There are technical challenges to be overcome operating at 700 degrees C.

Quote from the document -

"The main challenge concerning valves, joints, and fittings is to ensure correct mating of surfaces ranging from room temperature to 700°C. Avoiding fusion bonding with the molten salt is also a technical challenge for efficient valve operation, and tests will have to be carried out to improve reliability."

charlesH said...

Harry,

Thxs for the 2002 link. I think they are referring to the French MSR work (the pics look familiar).

What is the US doing today? My understanding is that essentially nothing is being done on MSRs in the US.

http://energyfromthorium.com/2011/01/30/china-initiates-tmsr/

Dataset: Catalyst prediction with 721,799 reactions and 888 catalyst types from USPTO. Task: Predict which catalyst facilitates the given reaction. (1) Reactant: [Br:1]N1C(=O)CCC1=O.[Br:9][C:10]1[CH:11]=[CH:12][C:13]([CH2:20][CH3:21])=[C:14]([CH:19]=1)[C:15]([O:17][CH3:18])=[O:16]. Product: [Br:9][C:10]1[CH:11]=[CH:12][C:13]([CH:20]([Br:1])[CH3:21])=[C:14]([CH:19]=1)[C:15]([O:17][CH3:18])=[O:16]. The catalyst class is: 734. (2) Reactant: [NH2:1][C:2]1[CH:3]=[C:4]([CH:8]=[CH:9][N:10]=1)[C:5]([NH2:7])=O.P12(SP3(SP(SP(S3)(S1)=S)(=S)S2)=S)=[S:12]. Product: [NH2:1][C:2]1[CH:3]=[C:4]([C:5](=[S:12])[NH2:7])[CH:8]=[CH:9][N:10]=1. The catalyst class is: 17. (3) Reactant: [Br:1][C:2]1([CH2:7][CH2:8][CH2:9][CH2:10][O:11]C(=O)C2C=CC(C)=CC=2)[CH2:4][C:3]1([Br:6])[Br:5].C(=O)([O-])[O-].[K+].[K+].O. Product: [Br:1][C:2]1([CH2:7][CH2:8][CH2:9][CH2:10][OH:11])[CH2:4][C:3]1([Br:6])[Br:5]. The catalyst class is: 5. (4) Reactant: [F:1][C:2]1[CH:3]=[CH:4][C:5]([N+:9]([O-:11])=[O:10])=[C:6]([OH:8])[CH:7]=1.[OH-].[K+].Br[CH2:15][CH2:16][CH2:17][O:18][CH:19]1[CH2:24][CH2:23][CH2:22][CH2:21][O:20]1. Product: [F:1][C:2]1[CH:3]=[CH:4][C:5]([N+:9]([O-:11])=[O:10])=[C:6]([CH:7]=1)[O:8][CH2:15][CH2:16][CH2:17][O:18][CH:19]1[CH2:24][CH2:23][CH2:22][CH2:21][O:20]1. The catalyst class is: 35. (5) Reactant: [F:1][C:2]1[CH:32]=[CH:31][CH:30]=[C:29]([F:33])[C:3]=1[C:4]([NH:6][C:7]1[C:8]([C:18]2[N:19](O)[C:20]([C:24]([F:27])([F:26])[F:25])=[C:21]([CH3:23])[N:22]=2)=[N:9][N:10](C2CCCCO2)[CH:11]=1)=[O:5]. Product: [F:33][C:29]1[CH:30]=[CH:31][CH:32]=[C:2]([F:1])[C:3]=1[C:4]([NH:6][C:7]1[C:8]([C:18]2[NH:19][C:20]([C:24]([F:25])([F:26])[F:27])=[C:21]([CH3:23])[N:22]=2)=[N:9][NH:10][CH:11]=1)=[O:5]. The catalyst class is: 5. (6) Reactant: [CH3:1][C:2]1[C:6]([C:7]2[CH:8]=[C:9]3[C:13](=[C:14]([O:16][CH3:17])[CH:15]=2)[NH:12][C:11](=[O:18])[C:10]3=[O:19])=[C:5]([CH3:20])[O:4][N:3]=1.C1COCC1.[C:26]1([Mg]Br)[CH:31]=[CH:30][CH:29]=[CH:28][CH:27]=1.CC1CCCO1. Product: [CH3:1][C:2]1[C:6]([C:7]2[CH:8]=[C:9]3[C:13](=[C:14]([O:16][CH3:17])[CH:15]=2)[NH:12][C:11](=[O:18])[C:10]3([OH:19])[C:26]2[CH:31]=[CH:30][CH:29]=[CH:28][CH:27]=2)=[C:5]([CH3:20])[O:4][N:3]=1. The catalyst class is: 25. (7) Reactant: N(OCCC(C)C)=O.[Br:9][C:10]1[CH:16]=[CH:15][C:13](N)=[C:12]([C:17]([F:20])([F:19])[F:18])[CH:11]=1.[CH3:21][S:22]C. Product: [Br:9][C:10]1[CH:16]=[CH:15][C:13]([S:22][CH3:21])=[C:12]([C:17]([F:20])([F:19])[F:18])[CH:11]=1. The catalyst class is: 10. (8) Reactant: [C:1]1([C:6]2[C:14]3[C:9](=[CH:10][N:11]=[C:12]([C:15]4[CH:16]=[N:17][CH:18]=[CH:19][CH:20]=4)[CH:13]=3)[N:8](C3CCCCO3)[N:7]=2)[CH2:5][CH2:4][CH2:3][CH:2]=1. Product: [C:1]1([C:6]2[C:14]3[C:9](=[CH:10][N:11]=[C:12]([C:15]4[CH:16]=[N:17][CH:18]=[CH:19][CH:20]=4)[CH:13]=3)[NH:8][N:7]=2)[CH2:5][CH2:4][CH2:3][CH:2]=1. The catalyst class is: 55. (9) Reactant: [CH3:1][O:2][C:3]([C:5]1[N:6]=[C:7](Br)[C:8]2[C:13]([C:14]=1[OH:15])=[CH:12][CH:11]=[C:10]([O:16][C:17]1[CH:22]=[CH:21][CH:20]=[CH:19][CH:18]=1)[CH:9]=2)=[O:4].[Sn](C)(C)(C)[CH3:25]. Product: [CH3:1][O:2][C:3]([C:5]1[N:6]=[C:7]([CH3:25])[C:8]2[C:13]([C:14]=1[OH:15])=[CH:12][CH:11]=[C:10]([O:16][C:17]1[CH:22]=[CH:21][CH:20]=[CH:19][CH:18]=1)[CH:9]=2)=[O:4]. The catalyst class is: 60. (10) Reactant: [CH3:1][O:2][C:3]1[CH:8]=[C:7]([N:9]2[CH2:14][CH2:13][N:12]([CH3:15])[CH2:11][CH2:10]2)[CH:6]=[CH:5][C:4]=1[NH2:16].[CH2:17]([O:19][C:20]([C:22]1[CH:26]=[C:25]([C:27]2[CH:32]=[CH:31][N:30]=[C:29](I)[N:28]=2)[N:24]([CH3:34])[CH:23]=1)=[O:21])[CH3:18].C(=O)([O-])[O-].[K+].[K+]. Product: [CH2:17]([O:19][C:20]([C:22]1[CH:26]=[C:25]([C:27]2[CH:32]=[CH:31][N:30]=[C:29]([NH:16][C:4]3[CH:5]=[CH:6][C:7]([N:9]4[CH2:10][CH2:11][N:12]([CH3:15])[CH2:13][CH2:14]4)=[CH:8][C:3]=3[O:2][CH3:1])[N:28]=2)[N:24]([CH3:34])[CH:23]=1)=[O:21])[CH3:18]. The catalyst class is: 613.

"Currently there is no US effort to develop a thorium MSR. Readers of this blog and Charles Barton’s Nuclear Green blog know that there has been a grass-roots effort underway for over five years to change this."

DeWitt said...

In other words, a molten salt thorium reactor works in principle, but may require unobtanium as a material of construction.

charlesH said...

dewitt,

Prototypes were build and operated for years in the 1960. The technology needs updating but there are no "show-stoppers". Thus the Chinese action.

The Chinese don't have the innertia of an existing LWR/uranium industry/NRC infrastructure to contend with.

I suggest you spend a few hours on the blog.

http://energyfromthorium.com/

Here is a good place to start.

http://energyfromthorium.com/2010/07/01/welcome-american-scientist-readers/

charlesH said...

Roger,

I hope you see this comment and read this article. It is a very nice summary of the political/economic issues surrounding the Chinese LFTR announcement.

http://www.wired.com/wiredscience/2011/02/china-thorium-power/